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Review: Joseph And The Amazing Technicolor Dreamcoat (London Palladium)

Following its critically acclaimed revival in 2019, Joseph and the Amazing Technicolor Dreamcoat finally returns to the Palladium for an encore run a year later than planned. Since Joseph last donned his coat of many colours, the world has completely changed - so would the show have the same impact in this new world?

Returning to the title role of Joseph is the wonderful Jac Yarrow. Already a revelation when he appeared, seemingly out of nowhere, two years ago. He is now even better in the role - filled with more confidence and, perhaps, urgency following 16 momths of theatres being closed. It is evident Jac is having the time of his life in the role and the fun trascends into the audience. An incredible talent, this is no more apparent than on showstopper 'Close Every Door' where Jac delivers a vocal performance that is surely up there with the best that have ever graced the iconic Palladium stage.

This production of Joseph divided opinions during its last run due to the changes made to the character of the Narrator. Some commented that it felt like "The Sheridan Smith show". Stepping in to the Narrators boots this time is Alexandra Burke. While she may lack the comic timing of Sheridan, there is no denying her stage presence. While some accent choices may verge on to the cringeworthy side, there is no denying her talent though I couldn't help but feeling she had been miscast in this role.

The most famous Joseph of all, Jason Donovan, returns to the show again - this time playing the Pharaoh. Though his stage time is extremely limited, he makes the most of it channelling his best Elvis for a number so spectacular, he has to sing it twice (three times if you count the finale). With his tongue firmly placed in his cheek, Donovan is clearly having fun on that stage - and the chance to see him in this production remains a highlight of the evening.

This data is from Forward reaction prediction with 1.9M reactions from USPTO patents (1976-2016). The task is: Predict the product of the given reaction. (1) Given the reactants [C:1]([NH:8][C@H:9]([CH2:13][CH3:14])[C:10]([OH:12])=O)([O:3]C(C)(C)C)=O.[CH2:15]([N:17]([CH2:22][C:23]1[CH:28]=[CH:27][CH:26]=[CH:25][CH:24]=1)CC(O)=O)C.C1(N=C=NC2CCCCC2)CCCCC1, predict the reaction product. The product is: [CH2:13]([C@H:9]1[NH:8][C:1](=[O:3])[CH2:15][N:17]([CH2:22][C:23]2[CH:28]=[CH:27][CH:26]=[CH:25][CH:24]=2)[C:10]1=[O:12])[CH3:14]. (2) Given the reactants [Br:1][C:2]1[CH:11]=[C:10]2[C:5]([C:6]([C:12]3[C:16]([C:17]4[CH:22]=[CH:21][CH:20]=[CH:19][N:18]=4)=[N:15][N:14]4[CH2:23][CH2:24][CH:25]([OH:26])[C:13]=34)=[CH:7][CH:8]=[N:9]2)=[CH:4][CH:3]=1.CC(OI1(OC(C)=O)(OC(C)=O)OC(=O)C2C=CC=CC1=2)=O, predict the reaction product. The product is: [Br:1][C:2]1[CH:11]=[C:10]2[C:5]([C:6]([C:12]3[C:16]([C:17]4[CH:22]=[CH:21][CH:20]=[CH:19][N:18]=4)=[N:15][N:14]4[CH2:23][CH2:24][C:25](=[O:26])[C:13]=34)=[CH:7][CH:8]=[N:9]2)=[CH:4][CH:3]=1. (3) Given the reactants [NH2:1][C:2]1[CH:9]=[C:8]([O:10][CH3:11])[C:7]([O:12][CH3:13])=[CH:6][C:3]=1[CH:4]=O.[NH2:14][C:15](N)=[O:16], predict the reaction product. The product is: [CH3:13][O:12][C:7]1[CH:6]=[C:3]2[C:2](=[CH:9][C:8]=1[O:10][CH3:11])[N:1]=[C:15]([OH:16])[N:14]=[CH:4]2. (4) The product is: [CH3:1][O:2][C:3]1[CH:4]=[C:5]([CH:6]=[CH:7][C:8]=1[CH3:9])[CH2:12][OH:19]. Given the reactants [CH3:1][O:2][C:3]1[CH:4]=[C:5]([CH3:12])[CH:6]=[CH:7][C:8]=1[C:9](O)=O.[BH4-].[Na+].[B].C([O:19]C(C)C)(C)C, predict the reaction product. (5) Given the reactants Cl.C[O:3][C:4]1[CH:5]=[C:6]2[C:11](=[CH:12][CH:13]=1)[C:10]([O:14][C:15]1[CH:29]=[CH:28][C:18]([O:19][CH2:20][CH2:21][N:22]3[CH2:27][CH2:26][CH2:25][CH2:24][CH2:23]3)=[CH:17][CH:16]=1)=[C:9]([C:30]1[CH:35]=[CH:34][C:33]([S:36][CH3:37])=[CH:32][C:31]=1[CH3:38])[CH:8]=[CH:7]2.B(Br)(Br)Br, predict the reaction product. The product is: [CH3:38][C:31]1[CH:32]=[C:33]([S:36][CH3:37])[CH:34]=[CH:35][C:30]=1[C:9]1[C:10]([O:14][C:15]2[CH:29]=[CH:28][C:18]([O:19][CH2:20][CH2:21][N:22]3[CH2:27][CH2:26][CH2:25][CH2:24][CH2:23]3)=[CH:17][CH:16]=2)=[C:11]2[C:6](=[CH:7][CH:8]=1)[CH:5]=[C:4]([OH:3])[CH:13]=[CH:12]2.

The rest of the cast is completed by a fantastic ensemble of both adults and children who ensure the fun continues on the stage even when one of the main characters isn't present. Ensemble numbers such as 'Those Canaan Days' and 'Benjamin Calypso' provide some of the highlights of the show with fantastic chorepgraphy ensuring the performances are a joy to behold.

The diverse musical styles on offer all have one thing in common - how easy it is to singalong to. Though I would advise waiting until the finale where practically all the songs are repeated, Joseph contains earworm after earworm. And, of course, the show features one of Andrew Lloyd Webber's most timeless numbers - the stunning 'Any Dream Will Do'. There is something heartwarming and oddly emotional about witnessing Jac Yarrow and a bunch of children sing such a well-loved song on that stage,

Let's talk about the elephant in the room (A phrase Alexandra Burke brought to England) - this production is Andrew Lloyd Webber does panto. If you are looking for something to stimulate your brain, this perhaps isn't the show for you. If you want something subtle, you won't find it here. If, however, you are looking for escapism and pure fun, this is the perfect show. Props you would expect to find at a pantomime litter the stage while Burke loiters around the stage like she is a mix of a Pantomime Dame and a villain.

While there are admittedly better shows around at the moment, for what it is, this is a great show. Joseph was the first show I ever saw in a theatre when I was a kid and seeing the 2019 production was a bit of an emotional experience so this is always going to be a special show for me. Worth the ticket price for Jac Yarrows performance alone, Joseph is a fantastic remedy for the terrible time we have all experienced of late. If the aim of this show is to put a smile on the audiences faces, it is a job well done.


Joseph and the Amazing Technicolor Dreamcoat runs at the Londom Palladium until September 5th. Tickets available from



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